- Researchers have claimed 22.6% efficiency for flexible, foldable perovskite solar cells on ultra-thin flexible glass substrates 100 microns thick and coated with ITO
- They deposited ITO with roll-to-roll method incorporating a mesoporous scaffold on compact layers of SnO2
- These levels also exceed the previous perovskite cells on flexible substrates by 60% to 90%, the team says
- Efficiencies obtained represent the highest reported for any flexible and folding PV cell technology for indoor use
International journal Cell Reports Physical Science has published a research work that claims to have achieved 22.6% of power conversion efficiency for flexible and foldable solar PV cells designed for indoor environments. It credits a collaboration between researchers from Italy’s Tor Vergata University of Rome, Germany’s Fraunhofer Institute for Organic Electronics, and Colombia’s South Colombian University for this project.
“We have optimized the perovskite photovoltaic cells on ultra-thin flexible glass, incorporating a mesoporous scaffold on compact layers of SnO2, which offer a leap forward in efficiency, reaching 20.6% (at a specific power of 16.7 μW/cm2), and 22.6% (with 35.0 μW/cm2) below LED lighting levels of 200 and 400 lux respectively,” said doctoral students of Electronic Engineering at CHOSE Sergio Castro-Hermosa and Giulia Lucarelli ‘Tor Vergata’ research team led by Prof. Thomas Brown.
For their research, the team deposited indium tin oxide (ITO) with a roll-to-roll method having transmission coefficiency of around 80%, ohmic resistance (13 Ω / square) and flexibility, overcoming bending procedures 1,600 times with 20.5 mm curvature.
The research work published is titled Perovskite Photovoltaics on Roll-To-Roll Coated Ultra-thin Glass as Flexible High-Efficiency Indoor Power Generators. The team used flexible perovskite PV cells manufactured on ultra-thin flexible glass substrates 100 μm thick and coated with ITO.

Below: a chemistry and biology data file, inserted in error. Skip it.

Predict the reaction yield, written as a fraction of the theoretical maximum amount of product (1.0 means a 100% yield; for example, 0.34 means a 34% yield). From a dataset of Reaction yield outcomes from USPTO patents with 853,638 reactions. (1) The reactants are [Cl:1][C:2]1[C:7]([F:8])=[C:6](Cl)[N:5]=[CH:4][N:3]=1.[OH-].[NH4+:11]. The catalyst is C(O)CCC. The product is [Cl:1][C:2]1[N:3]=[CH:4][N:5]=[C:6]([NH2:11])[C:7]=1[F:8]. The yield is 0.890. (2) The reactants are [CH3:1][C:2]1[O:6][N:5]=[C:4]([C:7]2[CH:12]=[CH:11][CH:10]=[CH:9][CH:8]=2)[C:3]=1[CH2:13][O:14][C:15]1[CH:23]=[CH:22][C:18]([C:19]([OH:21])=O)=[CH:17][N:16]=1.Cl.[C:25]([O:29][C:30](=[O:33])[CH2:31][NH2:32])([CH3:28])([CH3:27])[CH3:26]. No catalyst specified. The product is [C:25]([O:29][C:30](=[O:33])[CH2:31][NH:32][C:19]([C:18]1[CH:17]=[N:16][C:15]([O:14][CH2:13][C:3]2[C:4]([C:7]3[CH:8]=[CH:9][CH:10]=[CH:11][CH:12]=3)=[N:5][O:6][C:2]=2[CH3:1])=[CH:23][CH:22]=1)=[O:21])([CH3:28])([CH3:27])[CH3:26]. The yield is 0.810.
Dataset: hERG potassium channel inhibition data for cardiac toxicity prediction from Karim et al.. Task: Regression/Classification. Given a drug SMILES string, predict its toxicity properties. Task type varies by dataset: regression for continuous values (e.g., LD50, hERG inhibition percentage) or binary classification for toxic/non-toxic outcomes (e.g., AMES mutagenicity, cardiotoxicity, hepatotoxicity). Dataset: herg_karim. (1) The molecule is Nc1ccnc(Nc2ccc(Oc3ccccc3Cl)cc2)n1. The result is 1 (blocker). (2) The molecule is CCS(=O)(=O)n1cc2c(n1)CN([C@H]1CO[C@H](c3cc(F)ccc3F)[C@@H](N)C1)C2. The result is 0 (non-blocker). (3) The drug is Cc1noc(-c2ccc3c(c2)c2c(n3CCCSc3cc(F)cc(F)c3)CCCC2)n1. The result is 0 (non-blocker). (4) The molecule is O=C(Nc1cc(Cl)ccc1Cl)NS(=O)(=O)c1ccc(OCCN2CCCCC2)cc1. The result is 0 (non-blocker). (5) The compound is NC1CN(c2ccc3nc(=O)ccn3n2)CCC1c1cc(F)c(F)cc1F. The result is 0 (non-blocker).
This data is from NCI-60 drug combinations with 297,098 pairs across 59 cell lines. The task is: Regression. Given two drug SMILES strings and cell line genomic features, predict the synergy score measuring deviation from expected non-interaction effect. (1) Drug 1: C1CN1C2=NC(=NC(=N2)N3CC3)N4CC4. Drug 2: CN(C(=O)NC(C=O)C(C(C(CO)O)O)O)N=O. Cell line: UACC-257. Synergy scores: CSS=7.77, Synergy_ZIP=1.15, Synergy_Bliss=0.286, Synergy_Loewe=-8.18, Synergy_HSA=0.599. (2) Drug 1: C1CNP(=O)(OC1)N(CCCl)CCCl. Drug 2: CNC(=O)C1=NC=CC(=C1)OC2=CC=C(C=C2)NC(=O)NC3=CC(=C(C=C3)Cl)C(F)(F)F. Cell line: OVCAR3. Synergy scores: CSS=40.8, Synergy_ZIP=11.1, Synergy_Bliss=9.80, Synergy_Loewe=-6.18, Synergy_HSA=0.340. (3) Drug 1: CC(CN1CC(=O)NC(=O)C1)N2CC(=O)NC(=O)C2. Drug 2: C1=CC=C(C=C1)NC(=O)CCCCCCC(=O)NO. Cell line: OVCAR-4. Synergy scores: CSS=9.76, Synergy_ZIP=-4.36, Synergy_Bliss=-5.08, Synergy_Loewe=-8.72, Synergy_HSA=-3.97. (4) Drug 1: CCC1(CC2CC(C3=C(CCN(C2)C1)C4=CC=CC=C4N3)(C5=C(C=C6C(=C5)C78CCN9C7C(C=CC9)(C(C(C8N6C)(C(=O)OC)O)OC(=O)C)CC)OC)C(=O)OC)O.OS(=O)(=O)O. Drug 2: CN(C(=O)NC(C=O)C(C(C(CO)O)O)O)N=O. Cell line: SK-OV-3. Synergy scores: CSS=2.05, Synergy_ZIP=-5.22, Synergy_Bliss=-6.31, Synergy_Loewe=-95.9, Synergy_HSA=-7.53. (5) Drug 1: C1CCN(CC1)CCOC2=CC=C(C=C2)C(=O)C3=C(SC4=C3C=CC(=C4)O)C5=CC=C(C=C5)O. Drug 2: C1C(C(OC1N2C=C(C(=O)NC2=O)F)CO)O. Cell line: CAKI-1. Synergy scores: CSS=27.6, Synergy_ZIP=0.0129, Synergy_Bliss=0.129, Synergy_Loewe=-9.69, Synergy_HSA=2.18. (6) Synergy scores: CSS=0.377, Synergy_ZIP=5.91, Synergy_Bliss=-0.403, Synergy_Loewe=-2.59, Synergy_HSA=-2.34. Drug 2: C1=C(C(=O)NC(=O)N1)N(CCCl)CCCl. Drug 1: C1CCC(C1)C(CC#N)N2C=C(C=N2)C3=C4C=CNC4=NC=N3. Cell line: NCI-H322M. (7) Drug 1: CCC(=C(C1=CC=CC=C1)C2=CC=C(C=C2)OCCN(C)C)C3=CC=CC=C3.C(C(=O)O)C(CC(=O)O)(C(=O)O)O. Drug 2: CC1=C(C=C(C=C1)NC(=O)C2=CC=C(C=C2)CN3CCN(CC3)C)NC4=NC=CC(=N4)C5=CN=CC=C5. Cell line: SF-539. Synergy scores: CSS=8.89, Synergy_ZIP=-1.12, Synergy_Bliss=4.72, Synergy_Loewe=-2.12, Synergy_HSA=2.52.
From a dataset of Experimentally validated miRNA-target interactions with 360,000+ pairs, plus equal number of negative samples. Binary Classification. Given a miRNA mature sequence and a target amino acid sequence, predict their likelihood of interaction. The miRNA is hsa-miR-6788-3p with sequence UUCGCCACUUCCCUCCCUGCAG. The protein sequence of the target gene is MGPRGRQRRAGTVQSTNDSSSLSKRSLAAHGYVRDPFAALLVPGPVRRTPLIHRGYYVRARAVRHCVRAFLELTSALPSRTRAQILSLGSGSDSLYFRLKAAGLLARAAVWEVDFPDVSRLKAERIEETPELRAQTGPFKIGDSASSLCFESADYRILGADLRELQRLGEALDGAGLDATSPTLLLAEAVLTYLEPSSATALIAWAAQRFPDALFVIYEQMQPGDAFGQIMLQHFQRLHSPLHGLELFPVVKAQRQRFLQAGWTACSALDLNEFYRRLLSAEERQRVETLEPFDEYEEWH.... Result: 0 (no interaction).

As per the team, the efficiencies obtained represent the highest reported for any flexible and folding PV cell technology for indoor use. These levels also exceed the previous perovskite cells on flexible substrates by 60% to 90%, they claim, while adding that the special powers in W delivered per gram of weight under indoor lamps are 40% to 55% higher than their counterpart on PET plastic films and are of an order of magnitude higher than those on rigid glass.
These cells are illuminated by an indoor lamp and supply energy to wireless sensors, low-consumption electronics for home use, smart homes and the internet of things (IoT).
“These figures highlight the great potential of integration of these ultra-thin and ultra-light devices in electronic components for interiors,” added Prof. Thomas Brown. “All the active layers of the perovskite photovoltaic cells have been deposited at low temperature and by deposition processes in liquid solution, which means that the roll-to-roll manufacture of devices on ultra-thin flexible glass can be implemented not only for the ITO layer, but in the future also for all the other layers by means of printing techniques.”
In February 2020, the Italian university and the country’s National Agency for New Technologies, Energy and Sustainable Economic Development (ENEA) claimed 26.3% efficiency for a silicon and perovskite tandem solar cell using graphene (see Italian Researchers Claim 26.3% Efficiency For Tandem PV Cell).